Alumni Engagement Propels Okanagan Campus to New Goals

A lifelong relationship started with an acceptance letter from the University of British Columbia. Alumnus Ross Langford began his UBC journey as a student, a journey culminating in his role as cabinet chair of the start an evolution campaign for the Okanagan campus — one of the largest fundraising initiatives in university history. Langford and the volunteer cabinet are helping to raise $100 million for student learning, research innovation and community engagement initiatives.

“Our campaign is unlike any other previously seen in Canada,” says Langford. “Our dual goal is to raise funds for the University, and also to raise energy in the form of alumni engagement and personal involvement in our broader community.”
Personal involvement is essential to Langford, a partner at the law firm of Farris, Vaughn, Wills & Murphy LLP, who believes that volunteering brings success to the whole community. Invested in UBC’s growth in the Okanagan Valley, Langford is proud of his UBC heritage and is using it to help direct the vision of UBC’s future in the Okanagan.

Being an alumnus means more than a degree— for Langford, it’s a commitment to engage with the University and the community.
“People who’ve had the UBC experience feel good about that experience,” he says. “These alumni are passionate champions for UBC and are the best advocates for continued growth.”

Langford is one such alumnus who fondly remembers his UBC days.

“You live with a community of like-minded individuals all learning to be independent. UBC was a really dynamic place.”

He recalls—maybe not too fondly— cold and wet, early morning rowing practices on Burnaby Lake during his years at UBC. Heavily involved in intramural sports, this included Langford and his rowing crew teammates winning “Storm the Wall,” UBC’s most iconic rec activity. In his view, participating in campus activities enriches the culture of the campus for students and faculty.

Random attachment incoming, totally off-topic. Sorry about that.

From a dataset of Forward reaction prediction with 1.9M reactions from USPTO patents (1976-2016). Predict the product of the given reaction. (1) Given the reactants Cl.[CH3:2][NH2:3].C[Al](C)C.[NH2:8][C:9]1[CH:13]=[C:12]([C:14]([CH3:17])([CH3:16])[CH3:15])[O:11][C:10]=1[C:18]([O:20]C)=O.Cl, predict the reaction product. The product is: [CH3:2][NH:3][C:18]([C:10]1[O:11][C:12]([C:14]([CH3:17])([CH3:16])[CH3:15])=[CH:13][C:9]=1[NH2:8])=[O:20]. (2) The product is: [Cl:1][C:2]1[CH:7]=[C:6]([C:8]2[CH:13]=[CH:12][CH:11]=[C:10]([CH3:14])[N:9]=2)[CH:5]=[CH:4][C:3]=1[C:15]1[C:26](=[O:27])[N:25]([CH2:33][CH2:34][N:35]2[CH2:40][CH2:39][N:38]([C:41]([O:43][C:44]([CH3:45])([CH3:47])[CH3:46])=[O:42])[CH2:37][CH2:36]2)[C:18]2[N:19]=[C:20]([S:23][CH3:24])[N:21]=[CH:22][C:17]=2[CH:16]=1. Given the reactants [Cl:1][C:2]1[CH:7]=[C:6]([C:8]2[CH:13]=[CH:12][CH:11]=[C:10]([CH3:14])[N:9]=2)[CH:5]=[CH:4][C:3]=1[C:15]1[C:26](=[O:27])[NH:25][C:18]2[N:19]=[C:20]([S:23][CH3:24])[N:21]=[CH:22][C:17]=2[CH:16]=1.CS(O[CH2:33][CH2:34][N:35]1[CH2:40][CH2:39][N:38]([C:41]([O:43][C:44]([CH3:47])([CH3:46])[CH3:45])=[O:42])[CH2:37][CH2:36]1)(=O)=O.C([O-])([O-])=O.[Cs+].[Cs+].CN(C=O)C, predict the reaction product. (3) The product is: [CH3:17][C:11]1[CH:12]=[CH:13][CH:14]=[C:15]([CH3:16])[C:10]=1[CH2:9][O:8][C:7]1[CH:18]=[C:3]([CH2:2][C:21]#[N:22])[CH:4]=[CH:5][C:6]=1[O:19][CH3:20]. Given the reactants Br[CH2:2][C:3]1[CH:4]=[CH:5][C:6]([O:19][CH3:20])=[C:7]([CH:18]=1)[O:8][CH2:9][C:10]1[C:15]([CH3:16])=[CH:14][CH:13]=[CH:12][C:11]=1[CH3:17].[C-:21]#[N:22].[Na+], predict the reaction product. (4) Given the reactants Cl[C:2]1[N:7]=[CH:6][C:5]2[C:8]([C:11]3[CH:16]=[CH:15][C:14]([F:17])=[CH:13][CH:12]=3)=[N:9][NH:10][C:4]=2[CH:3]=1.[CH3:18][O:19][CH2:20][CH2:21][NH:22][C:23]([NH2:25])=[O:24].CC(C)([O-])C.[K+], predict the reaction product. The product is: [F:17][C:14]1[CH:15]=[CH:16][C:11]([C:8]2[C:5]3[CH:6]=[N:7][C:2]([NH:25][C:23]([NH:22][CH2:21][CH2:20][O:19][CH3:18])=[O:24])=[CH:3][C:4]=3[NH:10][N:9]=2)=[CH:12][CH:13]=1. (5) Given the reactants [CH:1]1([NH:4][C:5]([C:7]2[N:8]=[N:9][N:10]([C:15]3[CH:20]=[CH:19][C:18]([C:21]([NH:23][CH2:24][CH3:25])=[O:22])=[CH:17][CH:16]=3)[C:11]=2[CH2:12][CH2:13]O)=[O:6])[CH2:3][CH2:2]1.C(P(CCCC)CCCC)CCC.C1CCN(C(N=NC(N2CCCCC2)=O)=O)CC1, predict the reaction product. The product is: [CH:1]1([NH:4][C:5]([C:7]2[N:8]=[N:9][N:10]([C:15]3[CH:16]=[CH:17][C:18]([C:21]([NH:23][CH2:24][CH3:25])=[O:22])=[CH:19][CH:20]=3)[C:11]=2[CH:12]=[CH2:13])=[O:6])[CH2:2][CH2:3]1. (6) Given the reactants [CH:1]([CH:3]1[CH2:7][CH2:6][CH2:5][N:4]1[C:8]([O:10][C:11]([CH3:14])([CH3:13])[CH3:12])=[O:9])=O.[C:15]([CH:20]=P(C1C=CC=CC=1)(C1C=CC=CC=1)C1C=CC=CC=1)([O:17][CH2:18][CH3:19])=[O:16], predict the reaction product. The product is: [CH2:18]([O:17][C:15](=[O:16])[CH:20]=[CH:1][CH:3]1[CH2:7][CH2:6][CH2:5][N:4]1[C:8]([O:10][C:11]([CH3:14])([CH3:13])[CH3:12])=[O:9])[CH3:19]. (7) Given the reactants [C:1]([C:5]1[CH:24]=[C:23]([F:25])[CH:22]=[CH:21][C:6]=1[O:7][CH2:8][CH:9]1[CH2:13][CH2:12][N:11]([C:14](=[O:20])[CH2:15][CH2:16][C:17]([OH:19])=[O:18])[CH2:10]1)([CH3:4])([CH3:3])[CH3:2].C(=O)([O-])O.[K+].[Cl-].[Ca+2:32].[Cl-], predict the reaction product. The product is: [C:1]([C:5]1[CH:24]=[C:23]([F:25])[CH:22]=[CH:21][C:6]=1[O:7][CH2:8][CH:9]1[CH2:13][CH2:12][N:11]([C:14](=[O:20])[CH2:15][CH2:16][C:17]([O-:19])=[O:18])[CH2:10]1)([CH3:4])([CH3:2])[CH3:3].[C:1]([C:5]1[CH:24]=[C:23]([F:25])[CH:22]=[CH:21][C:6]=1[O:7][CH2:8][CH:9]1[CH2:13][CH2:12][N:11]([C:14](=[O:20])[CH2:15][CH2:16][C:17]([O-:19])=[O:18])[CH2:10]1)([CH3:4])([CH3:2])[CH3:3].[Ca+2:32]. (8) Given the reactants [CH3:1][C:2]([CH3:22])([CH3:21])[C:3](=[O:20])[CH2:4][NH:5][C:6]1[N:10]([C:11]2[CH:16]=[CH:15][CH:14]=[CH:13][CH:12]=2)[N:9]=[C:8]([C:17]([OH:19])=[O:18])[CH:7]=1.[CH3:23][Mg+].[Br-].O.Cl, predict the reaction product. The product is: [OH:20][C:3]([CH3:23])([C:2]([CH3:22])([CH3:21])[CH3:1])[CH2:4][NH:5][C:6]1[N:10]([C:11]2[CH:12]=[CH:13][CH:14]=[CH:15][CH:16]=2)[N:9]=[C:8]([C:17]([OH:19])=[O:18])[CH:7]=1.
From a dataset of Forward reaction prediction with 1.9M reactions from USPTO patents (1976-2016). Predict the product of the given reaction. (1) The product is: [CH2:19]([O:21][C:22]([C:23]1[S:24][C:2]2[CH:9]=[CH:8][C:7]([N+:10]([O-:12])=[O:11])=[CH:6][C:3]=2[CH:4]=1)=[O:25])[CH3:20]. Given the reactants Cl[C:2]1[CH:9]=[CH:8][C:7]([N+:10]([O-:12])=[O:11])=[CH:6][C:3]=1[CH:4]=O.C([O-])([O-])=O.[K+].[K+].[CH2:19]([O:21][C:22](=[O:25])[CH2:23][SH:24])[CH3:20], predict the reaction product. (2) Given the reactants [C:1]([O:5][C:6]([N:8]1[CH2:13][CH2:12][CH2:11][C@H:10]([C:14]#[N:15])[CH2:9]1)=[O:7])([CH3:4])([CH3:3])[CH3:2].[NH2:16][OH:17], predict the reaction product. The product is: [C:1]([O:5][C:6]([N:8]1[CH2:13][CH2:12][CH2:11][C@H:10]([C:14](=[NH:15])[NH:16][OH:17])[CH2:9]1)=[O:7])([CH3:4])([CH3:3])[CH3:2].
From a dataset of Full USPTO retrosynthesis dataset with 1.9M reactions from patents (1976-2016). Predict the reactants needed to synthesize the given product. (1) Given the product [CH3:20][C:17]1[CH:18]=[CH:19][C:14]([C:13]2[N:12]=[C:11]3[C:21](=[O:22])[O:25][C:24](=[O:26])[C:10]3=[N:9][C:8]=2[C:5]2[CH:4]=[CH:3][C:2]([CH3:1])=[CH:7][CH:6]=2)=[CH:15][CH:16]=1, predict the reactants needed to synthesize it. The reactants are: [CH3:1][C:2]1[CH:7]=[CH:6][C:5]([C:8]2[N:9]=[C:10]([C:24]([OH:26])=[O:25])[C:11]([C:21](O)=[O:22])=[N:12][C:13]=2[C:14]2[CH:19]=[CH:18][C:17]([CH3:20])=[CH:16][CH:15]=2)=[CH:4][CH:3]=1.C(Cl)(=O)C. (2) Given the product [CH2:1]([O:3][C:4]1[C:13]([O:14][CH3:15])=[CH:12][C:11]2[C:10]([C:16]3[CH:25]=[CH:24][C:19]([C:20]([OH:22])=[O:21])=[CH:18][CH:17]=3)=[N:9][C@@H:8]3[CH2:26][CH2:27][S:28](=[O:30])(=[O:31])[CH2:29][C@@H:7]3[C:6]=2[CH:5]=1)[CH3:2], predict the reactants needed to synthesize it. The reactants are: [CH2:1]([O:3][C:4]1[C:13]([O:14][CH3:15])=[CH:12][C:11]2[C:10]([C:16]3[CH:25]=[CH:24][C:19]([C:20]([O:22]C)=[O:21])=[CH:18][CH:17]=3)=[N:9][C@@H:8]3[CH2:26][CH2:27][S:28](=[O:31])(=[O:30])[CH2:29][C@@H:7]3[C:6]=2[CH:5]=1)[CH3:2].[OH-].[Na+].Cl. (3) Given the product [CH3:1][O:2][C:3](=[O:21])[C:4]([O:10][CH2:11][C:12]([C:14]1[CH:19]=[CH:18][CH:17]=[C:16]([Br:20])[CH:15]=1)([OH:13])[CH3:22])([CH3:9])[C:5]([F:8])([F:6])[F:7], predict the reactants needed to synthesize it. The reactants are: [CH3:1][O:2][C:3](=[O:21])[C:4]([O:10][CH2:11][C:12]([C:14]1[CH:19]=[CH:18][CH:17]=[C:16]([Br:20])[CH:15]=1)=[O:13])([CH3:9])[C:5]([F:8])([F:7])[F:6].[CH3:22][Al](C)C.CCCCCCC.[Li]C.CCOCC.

Langford felt a desire to help a local campus with an international reputation, right from the beginning — when the Okanagan campus opened in 2005. Limitless opportunities exist for alumni to engage with the Okanagan campus and support initiatives from their own UBC experience.

Langford, a former athlete, and his firm backed from its inception in 2006 the varsity Athletics Scholarship Breakfast, a key fundraiser that supports  scholarships and bursaries for student-athletes. His involvement with the campus increased when his law firm established the Farris, Vaughn, Wills & Murphy LLP Award in Legal Studies for a student entering law.

Now a leader in the start an evolution campaign, Langford supports this founding campaign which he sees as paramount in impacting generations of UBC students.

Langford says he hopes the campaign will be a bridge to alumni who have graduated from Point Grey, alumni who now have diverse opportunities to engage with their Point Grey alma mater, but at a campus in the community in which they live. These alumni will also have an opportunity to transfer the sense of UBC heritage to the new Okanagan alumni so the new alumni understand they belong to an interconnected community.

A UBC education makes Langford feel privileged and indebted to the community that gave him opportunities.

“It is incumbent on anyone with talents and opportunity, to make the community better,” says Langford. This commitment, in his view, will secure the long-term success of UBC’s Okanagan campus and its ability to make a difference in local communities.

“Together,” says Langford, “these elements will create a momentum to carry UBC’s Okanagan campus far beyond the end of this campaign, into a stronger, brighter future for the campus and for the Okanagan Valley, and their ability to influence the world we live in.”

As alumni, everyone’s UBC experience starts with a letter, but getting involved with the University continues and deepens that experience with limitless impact.

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